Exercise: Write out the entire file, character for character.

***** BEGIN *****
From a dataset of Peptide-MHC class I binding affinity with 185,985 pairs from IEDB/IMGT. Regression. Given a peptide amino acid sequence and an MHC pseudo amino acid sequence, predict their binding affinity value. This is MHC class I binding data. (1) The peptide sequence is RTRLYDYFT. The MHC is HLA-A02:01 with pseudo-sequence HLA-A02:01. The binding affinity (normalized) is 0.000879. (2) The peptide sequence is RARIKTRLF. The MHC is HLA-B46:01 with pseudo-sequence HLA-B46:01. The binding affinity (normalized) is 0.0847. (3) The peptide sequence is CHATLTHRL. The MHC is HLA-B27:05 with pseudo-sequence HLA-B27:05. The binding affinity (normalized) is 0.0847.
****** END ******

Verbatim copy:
From a dataset of Peptide-MHC class I binding affinity with 185,985 pairs from IEDB/IMGT. Regression. Given a peptide amino acid sequence and an MHC pseudo amino acid sequence, predict their binding affinity value. This is MHC class I binding data. (1) The peptide sequence is RTRLYDYFT. The MHC is HLA-A02:01 with pseudo-sequence HLA-A02:01. The binding affinity (normalized) is 0.000879. (2) The peptide sequence is RARIKTRLF. The MHC is HLA-B46:01 with pseudo-sequence HLA-B46:01. The binding affinity (normalized) is 0.0847. (3) The peptide sequence is CHATLTHRL. The MHC is HLA-B27:05 with pseudo-sequence HLA-B27:05. The binding affinity (normalized) is 0.0847.